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Nokia XpressMusic – birth of a new line-up
Not only did Nokia freshen up its handsets range and introduce a number of Music Editions of its phones at Nokia Open Studio, it also officially announced revision of its view on music phones development. Till recently the company had featured loads of music-optimized models, if we are to count those with just music players onboard as well, without wide set of extra capabilities. Having on hands many products with bundled FM-radio and standard audio jack, Nokia was far inferior to Walkman in many respects. First, quality of interface layout affected the Finnish manufacturer’s solutions – Nokia’s S40 music player was very ascetic and retained a couple of crucial functionality caps (for example, there were no categorizing feature, ranking system etc.), on top of that some controls seemed quite crude, as they were against customers’ habits. Second, ways of positioning of handsets differed a lot – many unsophisticated users occasionally could not figure out that they were playing around with a Nokia’s music phone, as it wasn’t obvious from the handset’s specifications. XPressMusic brand was promoted mainly as a smartphones-tailored solution; however the products coming from that line-up as a rule stayed unnoticed, except for Nokia 3250. The rest of smartphones got quite dubious positioning, which implied that XPressMusic brand was only a makeweight to other more important functions – for example Adobe’s logo was more conspicuous than the picture of XPressMusic on the box. Due to such approach to positioning, frequently Nokia’s solutions were considered to be everything but music phones to reckon with, which was a serious drawback. And finally, the company didn’t provide applications for PC that would help in copying songs to a mobile device, convert already existing disks (similar to Disc2Phone by Sony Ericsson). All the abovementioned reasons constituted only the tip of the iceberg that prevented Nokia from competing with Sony Ericsson’s Walkman on equal terms.
Nevertheless Nokia came to its senses at last, and has been intensively developing XPressMusic line-up for both S40- and S60-based products during the last six months. S40 platform has undergone some serious changes, as the company has applied different ways of positioning and enhanced their overall functionality. Let us take a view of what the company has already done and what the market should expect in future.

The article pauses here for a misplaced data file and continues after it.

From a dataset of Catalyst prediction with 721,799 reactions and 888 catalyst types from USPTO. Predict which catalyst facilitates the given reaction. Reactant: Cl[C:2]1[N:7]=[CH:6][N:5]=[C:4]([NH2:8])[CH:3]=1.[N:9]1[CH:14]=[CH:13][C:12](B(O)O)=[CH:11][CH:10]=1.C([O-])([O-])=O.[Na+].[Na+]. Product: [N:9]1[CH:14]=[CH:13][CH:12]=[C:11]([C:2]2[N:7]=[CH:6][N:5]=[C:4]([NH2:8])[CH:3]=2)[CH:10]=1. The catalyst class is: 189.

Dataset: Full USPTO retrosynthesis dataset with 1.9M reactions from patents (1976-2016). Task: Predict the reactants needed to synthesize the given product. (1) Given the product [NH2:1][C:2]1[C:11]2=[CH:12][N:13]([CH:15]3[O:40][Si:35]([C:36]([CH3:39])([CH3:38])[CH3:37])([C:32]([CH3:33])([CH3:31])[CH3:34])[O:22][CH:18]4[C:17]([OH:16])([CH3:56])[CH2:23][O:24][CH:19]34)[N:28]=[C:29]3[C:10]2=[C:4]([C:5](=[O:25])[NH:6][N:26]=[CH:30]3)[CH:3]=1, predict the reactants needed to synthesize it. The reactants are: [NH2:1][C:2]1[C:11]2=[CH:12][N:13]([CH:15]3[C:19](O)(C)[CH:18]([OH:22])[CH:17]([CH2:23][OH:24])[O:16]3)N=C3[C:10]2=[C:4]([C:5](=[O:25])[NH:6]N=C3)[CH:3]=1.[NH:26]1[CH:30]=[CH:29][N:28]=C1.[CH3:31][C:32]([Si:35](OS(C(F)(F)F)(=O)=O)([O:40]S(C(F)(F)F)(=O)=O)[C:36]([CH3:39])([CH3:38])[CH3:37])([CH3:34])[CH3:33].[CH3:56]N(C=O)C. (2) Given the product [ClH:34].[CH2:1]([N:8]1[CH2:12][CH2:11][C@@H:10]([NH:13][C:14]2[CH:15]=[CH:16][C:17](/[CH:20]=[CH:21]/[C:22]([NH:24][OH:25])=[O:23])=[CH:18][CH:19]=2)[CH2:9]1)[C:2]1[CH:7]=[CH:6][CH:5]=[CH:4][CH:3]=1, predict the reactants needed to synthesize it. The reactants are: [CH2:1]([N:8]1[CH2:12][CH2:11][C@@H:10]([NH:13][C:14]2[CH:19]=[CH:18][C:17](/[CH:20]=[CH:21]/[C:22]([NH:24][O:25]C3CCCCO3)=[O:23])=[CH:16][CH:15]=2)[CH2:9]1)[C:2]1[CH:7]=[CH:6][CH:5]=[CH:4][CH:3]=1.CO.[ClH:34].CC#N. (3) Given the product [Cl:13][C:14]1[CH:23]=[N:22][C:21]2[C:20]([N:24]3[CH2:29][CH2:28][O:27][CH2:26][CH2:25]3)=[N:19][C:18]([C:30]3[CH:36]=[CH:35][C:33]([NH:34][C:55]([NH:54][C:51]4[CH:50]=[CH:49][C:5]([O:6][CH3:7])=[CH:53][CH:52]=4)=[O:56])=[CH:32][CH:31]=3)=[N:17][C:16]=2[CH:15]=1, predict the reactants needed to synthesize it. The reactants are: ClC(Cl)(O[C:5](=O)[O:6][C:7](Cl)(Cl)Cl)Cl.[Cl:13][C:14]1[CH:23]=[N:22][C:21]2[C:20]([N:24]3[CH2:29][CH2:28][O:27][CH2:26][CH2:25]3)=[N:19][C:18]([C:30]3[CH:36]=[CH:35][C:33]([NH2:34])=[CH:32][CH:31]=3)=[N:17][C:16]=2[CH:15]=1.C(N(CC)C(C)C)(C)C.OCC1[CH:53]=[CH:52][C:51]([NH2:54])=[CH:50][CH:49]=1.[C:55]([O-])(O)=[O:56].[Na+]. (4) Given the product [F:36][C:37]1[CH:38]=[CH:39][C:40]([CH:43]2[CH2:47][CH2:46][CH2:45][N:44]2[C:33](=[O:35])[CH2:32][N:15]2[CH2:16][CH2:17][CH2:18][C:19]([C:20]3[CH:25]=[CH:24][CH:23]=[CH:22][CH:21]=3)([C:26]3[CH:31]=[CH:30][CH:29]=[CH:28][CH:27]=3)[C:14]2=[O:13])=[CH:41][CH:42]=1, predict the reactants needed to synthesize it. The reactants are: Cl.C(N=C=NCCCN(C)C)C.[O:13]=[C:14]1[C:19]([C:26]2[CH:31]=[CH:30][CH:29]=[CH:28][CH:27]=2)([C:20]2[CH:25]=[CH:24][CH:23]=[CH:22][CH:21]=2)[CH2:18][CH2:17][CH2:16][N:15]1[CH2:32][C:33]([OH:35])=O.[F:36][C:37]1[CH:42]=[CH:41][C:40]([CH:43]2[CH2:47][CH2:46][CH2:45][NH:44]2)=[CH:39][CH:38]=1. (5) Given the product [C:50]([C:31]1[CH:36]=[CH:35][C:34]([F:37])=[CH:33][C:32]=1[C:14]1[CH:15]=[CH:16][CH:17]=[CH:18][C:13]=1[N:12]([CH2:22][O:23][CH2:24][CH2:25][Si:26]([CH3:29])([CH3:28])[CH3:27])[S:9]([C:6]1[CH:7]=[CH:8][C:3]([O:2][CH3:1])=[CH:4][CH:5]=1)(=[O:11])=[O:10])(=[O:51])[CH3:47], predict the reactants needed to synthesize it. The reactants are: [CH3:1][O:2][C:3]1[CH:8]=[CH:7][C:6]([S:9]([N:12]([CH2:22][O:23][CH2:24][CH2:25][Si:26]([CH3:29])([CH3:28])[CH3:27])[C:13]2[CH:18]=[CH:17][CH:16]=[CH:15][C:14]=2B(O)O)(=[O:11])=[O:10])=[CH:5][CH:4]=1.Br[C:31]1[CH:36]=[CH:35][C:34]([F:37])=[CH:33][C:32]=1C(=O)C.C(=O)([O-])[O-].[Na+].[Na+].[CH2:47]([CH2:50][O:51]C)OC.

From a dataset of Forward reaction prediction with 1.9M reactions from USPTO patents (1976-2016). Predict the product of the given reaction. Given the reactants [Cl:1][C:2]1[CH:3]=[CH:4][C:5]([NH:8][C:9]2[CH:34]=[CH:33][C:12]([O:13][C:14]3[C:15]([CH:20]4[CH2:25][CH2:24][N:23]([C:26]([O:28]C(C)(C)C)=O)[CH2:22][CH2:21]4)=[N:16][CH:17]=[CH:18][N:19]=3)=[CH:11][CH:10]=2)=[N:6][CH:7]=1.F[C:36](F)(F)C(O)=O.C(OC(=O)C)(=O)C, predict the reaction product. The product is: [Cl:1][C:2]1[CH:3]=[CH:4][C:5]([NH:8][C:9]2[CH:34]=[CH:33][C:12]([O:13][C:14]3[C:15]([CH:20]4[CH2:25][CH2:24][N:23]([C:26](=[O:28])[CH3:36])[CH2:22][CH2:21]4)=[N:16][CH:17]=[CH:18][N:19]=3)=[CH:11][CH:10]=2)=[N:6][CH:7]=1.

The list of improvements looks quite impressive indeed, here are the primary aspects:
Some innovations appear to be piercing steps against Walkman brand (miniUSB-socket, side-mounted keys, brand promotion), however there is nothing fundamentally new in them, as Walkman has already undergone all these measures in one or another way. Having gathered a critical number of followers, Walkman acts as a leading music solution, thus Nokia ends up playing an unusual role of a runner-up. But the brand-new XpressMusic line-up seemingly can cope with such goal, especially considering the weight the world’s best manufacturer (according to consumers) has got. Nokia is bending every effort to development of XPressMusic series, so basically the announcements of September, 27 are only the first signs, as in the next six months we are going to see 5-6 more devices originating from this series, while their functionality will start growing gradually. For the time being, we can say that the new models running on XpressMusic and Walkman 1.0 respectively (version 2.0 proposes greater capabilities) are almost equally good.
The revamped Nokia 3250 may be considered as the first announcement in this row – from now on the model will comes in five new trims – black, pink, silver, red and white, grey and white. Over at Nokia they claim that another feature is enabled support for 2 Gb microSD memory cards, nevertheless the original Nokia 3250 offers just the same thing (basically on its release there were no 2 Gb cards available). Hence we have only a slightly amplified device owing to new color schemes and sales package, which eventually results in higher price. In October the refreshed Nokia 32500 will hit the stores at an unsubsidized price of 400 Euro (therefore, 450-470 Euro seem to be a more reasonable value).
The first handset running on the S40 that comes from the freshened up XPressMusic range is Cosmo, which is not a big surprise, since the information on that device became available long before the official announcement, furthermore some Russian distributors have already posted pre-order forms for customers. Model Nokia 5300 shows off fairly good spec sheet, as it’s a S40 3rd edition based phone after all (similarly to Nokia 6131, Nokia 6233).